Superfecth is hell. Nobody asks it to run, it runs on its own, and then it takes up so much disk capacity as to entirely block usage of the computer. I hate and I hate Windows for inventing it and imposing it onto us users. Windowns is a necessary evil… for want of any better solution.
George Gough says
Thank you my hero,
If you ever need any organs I’m willing to donate any of mine after this fix. I have tried dozens of other help sites but nothing worked, until now.
Thank you! It definitely freed up disk space, now to work on memory… what is cortana doing that is taking up so much memory? She is just a search bar… ? Safe to ditch her too?
Biff.. It’s on the properties page if you follow the above instructions.. “Disable from services”.. about halfway down..
In Windows 10, there is no ” “Startup type” dropdown menu”
John R says
Whatever the ‘experts’ try to tell you, disabling Superfetch WILL benefit your computer’s performance if it has limited RAM. I have a Lenovo Ideapad with 2Gb RAM, and disabling Superfetch boosted its performance significantly and freed up 10% of RAM.
If your device has 8GB of RAM that might not make a huge difference and the price to pay might be too big. If it has 2GB RAM it’s well worth giving it a try.
Thank you for the registry instruction. Easy and clear!
Thanks for this! Easy to follow instructions :-)
I’m having a problem. Before, I could open prefetch anytime and not have any problems but now it’s not opening at all. How do I solve this issue?
Thank you. i checked and my superfetch was enabled again.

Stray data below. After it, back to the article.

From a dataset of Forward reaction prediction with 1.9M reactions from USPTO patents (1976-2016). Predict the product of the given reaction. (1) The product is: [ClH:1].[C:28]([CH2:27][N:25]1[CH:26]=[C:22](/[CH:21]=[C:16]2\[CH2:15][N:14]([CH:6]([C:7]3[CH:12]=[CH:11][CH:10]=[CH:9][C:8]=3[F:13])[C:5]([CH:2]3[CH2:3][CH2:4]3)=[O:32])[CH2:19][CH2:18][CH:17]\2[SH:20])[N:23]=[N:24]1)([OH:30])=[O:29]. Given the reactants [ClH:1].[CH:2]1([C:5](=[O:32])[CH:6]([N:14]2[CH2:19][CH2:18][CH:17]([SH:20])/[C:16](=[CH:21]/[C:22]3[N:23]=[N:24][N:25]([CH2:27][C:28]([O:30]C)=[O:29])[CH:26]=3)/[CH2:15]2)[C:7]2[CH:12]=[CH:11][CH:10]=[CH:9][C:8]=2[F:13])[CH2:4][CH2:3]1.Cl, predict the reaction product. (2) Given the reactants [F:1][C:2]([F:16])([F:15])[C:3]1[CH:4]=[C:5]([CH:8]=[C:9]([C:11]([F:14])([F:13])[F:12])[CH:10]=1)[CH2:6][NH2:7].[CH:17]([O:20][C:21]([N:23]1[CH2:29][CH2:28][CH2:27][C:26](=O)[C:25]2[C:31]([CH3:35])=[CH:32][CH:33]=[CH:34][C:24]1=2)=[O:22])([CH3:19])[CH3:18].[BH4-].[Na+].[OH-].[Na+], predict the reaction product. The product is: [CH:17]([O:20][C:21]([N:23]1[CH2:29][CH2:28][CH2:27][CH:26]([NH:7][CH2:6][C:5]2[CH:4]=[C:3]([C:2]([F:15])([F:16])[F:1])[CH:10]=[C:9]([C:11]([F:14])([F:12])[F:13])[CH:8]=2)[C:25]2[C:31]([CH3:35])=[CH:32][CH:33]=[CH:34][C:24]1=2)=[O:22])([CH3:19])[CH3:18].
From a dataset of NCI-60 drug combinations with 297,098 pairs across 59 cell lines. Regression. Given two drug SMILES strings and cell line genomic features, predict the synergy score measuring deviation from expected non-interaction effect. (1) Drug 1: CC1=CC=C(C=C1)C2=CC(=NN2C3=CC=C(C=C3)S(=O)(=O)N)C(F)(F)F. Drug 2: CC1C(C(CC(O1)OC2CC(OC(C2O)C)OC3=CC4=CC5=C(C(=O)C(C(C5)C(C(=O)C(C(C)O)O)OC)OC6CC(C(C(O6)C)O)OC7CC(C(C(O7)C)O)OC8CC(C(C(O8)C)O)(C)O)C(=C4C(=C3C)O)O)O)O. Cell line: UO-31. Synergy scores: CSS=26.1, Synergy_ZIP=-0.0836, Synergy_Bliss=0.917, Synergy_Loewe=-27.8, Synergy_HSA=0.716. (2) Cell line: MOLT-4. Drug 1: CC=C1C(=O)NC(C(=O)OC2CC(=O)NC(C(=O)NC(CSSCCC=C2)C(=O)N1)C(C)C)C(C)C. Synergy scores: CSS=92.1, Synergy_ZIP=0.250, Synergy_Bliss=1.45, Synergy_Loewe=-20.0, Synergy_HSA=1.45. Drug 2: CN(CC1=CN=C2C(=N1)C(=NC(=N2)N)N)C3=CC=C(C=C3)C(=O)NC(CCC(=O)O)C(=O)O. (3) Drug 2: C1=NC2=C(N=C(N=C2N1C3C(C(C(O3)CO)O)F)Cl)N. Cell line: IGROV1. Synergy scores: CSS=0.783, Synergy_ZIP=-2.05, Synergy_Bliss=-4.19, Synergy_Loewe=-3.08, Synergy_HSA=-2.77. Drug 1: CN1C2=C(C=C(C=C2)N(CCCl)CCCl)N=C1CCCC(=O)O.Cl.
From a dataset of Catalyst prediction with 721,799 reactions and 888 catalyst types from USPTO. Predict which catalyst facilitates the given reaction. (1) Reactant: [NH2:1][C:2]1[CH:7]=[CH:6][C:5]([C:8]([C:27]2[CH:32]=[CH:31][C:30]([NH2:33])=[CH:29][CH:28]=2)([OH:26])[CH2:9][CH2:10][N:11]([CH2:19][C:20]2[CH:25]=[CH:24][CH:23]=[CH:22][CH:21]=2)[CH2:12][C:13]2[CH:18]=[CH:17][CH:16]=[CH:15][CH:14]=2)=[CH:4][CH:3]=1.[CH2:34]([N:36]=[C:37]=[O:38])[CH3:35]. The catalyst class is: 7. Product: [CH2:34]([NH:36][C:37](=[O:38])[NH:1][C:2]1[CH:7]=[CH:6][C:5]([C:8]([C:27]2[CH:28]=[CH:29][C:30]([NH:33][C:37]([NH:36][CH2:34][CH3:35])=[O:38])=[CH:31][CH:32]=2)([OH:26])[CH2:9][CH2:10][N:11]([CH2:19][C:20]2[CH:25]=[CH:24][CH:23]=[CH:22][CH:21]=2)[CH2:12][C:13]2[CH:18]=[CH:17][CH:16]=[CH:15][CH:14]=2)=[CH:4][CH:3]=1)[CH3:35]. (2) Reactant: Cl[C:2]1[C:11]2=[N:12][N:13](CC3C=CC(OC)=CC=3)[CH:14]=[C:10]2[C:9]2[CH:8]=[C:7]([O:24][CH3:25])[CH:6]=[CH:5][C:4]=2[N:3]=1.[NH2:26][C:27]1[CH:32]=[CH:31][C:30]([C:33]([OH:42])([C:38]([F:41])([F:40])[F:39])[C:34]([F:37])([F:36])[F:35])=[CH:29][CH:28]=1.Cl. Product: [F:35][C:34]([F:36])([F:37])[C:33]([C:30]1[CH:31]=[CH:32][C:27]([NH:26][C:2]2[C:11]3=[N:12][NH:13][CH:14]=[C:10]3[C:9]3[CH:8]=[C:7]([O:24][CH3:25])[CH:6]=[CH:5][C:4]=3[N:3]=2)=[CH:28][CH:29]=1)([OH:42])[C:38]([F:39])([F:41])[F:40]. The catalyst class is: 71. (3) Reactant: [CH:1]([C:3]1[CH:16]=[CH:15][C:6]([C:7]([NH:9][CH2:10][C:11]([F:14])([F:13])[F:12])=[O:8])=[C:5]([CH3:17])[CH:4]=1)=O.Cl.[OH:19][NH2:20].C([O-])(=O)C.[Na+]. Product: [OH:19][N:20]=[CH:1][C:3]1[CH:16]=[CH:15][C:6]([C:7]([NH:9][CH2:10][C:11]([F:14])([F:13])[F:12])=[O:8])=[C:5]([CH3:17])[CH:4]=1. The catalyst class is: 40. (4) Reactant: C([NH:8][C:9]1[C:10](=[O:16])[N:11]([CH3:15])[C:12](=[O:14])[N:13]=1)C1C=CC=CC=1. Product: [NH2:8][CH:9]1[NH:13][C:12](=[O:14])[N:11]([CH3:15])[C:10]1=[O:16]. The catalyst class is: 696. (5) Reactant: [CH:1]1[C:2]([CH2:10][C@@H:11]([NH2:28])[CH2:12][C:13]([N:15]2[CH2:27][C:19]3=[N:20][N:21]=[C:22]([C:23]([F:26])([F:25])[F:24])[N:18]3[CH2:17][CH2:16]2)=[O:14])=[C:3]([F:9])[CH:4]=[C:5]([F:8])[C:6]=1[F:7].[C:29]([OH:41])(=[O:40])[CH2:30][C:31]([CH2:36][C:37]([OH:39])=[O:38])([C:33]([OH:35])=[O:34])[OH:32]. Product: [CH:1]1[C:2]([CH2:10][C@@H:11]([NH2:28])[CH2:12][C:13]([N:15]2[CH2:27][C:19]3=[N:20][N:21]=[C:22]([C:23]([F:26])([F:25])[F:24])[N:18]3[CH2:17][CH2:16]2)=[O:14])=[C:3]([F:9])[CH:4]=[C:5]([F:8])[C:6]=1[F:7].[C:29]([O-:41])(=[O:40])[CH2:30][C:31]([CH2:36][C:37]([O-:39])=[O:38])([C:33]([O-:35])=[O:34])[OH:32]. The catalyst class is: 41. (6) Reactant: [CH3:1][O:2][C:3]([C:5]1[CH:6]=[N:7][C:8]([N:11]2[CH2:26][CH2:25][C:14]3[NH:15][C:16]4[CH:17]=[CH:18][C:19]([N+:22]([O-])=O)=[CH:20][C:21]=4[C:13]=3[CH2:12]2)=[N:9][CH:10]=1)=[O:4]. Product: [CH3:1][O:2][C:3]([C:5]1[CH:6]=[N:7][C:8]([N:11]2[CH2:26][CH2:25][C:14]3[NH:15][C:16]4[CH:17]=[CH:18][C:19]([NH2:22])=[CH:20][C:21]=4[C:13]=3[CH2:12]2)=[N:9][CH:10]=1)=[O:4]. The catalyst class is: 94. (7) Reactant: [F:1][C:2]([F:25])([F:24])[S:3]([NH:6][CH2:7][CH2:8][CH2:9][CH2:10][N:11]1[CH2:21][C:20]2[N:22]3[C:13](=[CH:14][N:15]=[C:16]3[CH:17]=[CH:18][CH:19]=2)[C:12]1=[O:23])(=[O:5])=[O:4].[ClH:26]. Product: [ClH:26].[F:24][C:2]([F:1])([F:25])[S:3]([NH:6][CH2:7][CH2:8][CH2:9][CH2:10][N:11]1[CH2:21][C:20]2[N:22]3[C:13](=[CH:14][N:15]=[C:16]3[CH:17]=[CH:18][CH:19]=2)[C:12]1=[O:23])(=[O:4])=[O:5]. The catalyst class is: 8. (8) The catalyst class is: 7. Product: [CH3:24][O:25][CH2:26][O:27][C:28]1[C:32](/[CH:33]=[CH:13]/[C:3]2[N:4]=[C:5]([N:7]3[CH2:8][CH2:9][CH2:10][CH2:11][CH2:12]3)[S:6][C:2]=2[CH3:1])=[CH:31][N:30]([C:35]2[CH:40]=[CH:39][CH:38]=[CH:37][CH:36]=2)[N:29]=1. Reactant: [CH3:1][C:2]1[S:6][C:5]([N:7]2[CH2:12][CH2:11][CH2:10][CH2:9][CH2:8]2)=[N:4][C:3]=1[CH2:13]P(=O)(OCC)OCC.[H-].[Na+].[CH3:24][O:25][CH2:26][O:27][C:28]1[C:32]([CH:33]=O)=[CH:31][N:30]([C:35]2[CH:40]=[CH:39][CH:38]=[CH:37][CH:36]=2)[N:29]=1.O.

Keep your eyes open though.. I had it disabled then windows updated and kindly put it back on.. pc slowed down again making me go and look at it again.. only to find it back on..
Mitch Bartlett says
I have never seen anybody experience any problems after disabling Superfetch.
Will there be any risks to disabling superfetch regarding my PCs well being, or is it OK to disable it completely?
I just found this. I changed superfetch and prefetch to 1 and disk went from constant 90-100% to 0-10% at idle. thanks a bunch for the information.
Great post. Thank you for the help!
Mr. PCMasterrace says
Thanks for the awesome post. It was very ez to follow the steps!
Thank you so much!! Superfetch has been the bane of my existence for the last year.
You are a gem and a treasure.
Thank you for sharing your expertise and for your kindness.
Greg Futrelle says
this seems to have worked. I still see 100% disk usage at startup, and superfetch still runs, but only for a few seconds. total startup time doesn’t seem to last as long either. by the way, in Regedit, Superfetch and Prefetch had the same settings, so I changed each from ‘3’ to ‘1’.
Jonni Starre says
Thanks for this post. I disabled SuperFetch and now my computer is running much better; the way it was originally.
yeet boii says
Uh, mine only does it for like 10 seconds and then it goes back to normal.
I have a gaming PC so I don’t know, just got this 3 days ago.
Thanks a ton for this post! It’s super useful and now that I disabled superfetch, my computer is back to running at an optimal speed. It also helps that it was very easy to follow.
Thanks a lot for the help. I stopped the system service and performance returned to normal. I still will have to play around with the registry setting but I’m confident it will turn out O.K.
Can to safe mode to find out super fetch was not enabled try to get back on but stuck on welcome
Thanks! Tried another fix but it turned back on when I restarted. Now I see why.
Typically Microsoft hunk of junk is SuperFetch. Good idea just poorly executed, again.
Daniel Gonsoulin says
Wow! Great tip!! Thanks!